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Landscape photography

how to shoot landscape photography, general landscape photography tips, and camera settings for landscape photography.

What is landscape photography?

Have you ever seen a stunning sunset framed between mountains only to wish you had a better camera to capture the moment? If you’ve experienced this feeling more than a few times, you might want to consider pursuing landscape photography—whether you explore it as a hobby or something further is totally up to you. In this article, we cover the basics of landscape photography, including the different styles of landscape photography, the basic equipment you will need, and tips for creating powerful images. If you’re new to landscape photography or simply want to learn more, keep reading.

Landscape photography is admittedly a generic and all-encompassing term. It can mean anything from capturing vast, sweeping vistas to detailed abstracts of our outdoor environment. There are many ways to approach landscape photography but, in general, the practice is aimed at showcasing the beauty and grandeur of the natural world and conveying a sense of place, mood, and atmosphere. Landscape photography can include rolling hills, sparkling lakes, snow-capped mountains, lush forests, expansive deserts, and even bustling cities. It often demands a photographer to travel, explore, and adventure through remote locations, which means you have to be willing to get up early and stay out late to get the shot. 

Think of it as an opportunity to not only get out in the world and see new things but to share the beauty of our natural world with those who may not get to see these often hard-to-reach places. A well-photographed landscape can evoke strong emotions, bring out the essence of a place, and transport a viewer so they feel they’ve been there too.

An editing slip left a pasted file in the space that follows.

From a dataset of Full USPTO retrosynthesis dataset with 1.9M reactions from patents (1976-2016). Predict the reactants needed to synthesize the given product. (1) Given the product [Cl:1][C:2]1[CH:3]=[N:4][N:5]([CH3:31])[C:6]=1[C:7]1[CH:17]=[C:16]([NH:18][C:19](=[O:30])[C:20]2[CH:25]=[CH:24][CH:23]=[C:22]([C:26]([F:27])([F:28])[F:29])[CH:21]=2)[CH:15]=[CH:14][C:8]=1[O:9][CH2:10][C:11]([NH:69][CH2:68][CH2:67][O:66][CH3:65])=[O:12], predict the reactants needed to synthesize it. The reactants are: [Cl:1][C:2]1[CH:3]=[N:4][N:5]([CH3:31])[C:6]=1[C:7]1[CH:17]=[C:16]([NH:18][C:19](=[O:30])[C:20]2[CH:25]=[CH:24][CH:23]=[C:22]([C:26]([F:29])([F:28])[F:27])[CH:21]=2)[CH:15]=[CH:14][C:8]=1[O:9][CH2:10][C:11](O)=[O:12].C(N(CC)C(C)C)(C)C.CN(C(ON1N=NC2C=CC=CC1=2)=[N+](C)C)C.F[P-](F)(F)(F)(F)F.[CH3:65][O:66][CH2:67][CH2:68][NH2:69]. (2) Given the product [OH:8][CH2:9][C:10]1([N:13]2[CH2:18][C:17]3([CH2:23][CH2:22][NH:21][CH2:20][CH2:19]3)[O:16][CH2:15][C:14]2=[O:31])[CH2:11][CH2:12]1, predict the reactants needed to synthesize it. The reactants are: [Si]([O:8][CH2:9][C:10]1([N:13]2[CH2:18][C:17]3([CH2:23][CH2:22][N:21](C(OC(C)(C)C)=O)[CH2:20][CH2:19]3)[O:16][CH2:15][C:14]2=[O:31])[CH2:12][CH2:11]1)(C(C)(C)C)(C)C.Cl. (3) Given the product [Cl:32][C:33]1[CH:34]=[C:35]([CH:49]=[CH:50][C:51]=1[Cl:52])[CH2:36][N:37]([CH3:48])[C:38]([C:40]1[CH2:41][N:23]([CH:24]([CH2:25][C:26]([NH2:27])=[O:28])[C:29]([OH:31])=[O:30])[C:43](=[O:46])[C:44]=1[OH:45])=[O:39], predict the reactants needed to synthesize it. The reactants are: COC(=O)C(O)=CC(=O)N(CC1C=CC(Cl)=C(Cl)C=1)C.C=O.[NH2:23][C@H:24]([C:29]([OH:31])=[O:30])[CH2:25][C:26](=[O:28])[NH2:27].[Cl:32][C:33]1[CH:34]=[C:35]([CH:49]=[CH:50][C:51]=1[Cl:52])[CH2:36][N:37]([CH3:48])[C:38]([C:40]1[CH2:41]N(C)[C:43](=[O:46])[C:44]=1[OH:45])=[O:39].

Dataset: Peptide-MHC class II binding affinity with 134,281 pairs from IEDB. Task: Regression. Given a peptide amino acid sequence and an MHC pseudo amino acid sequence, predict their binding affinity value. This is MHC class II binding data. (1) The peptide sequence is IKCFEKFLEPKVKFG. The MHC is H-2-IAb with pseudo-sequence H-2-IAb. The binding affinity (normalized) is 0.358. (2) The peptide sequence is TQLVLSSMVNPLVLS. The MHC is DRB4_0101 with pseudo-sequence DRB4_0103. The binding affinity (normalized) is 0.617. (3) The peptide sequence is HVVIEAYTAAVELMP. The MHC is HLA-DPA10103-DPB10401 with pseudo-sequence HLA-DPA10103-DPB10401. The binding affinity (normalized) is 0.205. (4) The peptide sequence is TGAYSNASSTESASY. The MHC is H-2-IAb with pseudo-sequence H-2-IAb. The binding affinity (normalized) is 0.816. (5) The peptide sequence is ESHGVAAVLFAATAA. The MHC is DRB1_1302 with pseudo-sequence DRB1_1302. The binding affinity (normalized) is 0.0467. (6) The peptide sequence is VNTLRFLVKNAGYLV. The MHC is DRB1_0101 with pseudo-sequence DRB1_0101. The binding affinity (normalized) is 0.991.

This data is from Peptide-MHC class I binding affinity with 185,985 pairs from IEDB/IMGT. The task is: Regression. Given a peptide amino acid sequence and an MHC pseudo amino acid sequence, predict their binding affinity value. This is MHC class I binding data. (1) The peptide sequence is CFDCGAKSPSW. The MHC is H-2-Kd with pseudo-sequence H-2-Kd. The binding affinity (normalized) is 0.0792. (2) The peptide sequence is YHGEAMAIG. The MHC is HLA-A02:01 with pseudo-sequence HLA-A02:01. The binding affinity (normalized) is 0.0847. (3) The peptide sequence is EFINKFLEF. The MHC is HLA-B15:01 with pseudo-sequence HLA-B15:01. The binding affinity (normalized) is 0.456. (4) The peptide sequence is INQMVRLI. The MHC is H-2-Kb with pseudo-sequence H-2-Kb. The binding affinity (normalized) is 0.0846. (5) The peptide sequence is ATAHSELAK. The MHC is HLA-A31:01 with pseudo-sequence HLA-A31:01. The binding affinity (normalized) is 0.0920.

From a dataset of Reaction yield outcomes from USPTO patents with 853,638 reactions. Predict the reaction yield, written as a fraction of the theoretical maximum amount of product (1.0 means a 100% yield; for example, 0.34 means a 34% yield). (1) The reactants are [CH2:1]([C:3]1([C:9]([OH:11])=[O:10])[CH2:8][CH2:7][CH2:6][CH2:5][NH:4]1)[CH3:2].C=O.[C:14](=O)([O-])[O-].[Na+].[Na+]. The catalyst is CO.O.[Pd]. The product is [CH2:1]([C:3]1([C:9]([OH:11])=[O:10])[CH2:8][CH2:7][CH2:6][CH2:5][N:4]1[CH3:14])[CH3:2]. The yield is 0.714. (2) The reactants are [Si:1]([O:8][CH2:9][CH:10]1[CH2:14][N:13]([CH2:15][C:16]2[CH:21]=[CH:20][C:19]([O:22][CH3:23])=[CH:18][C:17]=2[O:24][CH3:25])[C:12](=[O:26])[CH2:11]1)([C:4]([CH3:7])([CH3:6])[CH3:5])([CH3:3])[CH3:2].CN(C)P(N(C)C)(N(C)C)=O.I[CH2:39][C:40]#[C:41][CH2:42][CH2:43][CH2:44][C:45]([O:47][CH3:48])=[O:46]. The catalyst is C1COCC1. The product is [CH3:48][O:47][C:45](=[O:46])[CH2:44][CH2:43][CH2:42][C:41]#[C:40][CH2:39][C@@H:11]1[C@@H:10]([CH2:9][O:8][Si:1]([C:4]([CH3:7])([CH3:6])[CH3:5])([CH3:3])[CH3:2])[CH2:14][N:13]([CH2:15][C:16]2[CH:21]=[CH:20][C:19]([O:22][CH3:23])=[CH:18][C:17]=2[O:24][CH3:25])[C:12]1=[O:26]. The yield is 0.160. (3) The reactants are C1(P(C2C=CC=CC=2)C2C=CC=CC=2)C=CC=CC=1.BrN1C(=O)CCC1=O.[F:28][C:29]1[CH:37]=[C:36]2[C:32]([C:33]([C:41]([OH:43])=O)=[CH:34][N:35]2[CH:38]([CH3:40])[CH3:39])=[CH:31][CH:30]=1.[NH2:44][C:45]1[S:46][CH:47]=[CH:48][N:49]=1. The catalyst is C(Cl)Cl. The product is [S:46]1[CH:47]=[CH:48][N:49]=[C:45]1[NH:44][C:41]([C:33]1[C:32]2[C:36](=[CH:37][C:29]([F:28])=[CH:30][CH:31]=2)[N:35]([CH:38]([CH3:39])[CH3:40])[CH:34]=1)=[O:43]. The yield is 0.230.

9 different landscape photography types

All types of landscape photography cover the outdoors (yes, even urban landscapes), however, there are quite a few categories within landscape photography. Below, we cover various landscape types, from oceans to deserts to the night sky. 

Nature photography

Nature photography and landscape photography are often confused with one another or used interchangeably. While both types of photography can overlap, landscape photography has a broader focus on capturing the overall natural environment whereas nature photography can actually be considered a subset of landscape photography since it tends to focus on specific aspects of a landscape, such as animals or plant life. I like to think of it this way: not all landscape photography is nature photography, but all nature photography is landscape photography. Nature photography is also closely associated with wildlife photography, where images predominantly show “life in the wild”. 

Seascape Photography

Seascapes photography involves capturing stills of the ocean, beaches, coastlines, estuaries, and other marine environments. Some examples include photos that portray the vast expanse of the sea, waves, sunsets over the water, lighthouses, rocky cliffs, and more. Seascape photography holds the beauty, power, and mood of the ocean and its surroundings, often highlighting the interplay between the sea, sky, and land. It’s also a great genre of photography to experiment with longer shutter times and water movement. 

Mountain photography

As camera technology continues to advance, it becomes easier for photographers to capture images in more and more extreme places. However, photographers like Jimmy Chin continue to push the limits of photography and have given new meaning to mountain photography—for example, scaling Mount Everest with a camera in hand. Not only is Chin performing a lot of the same physical feats as these professional athletes, but he’s doing it all while making stunning images. Chin is paving a more extreme career path for photographers who accompany climbers, hikers, and professional athletes on their mountaineering adventures.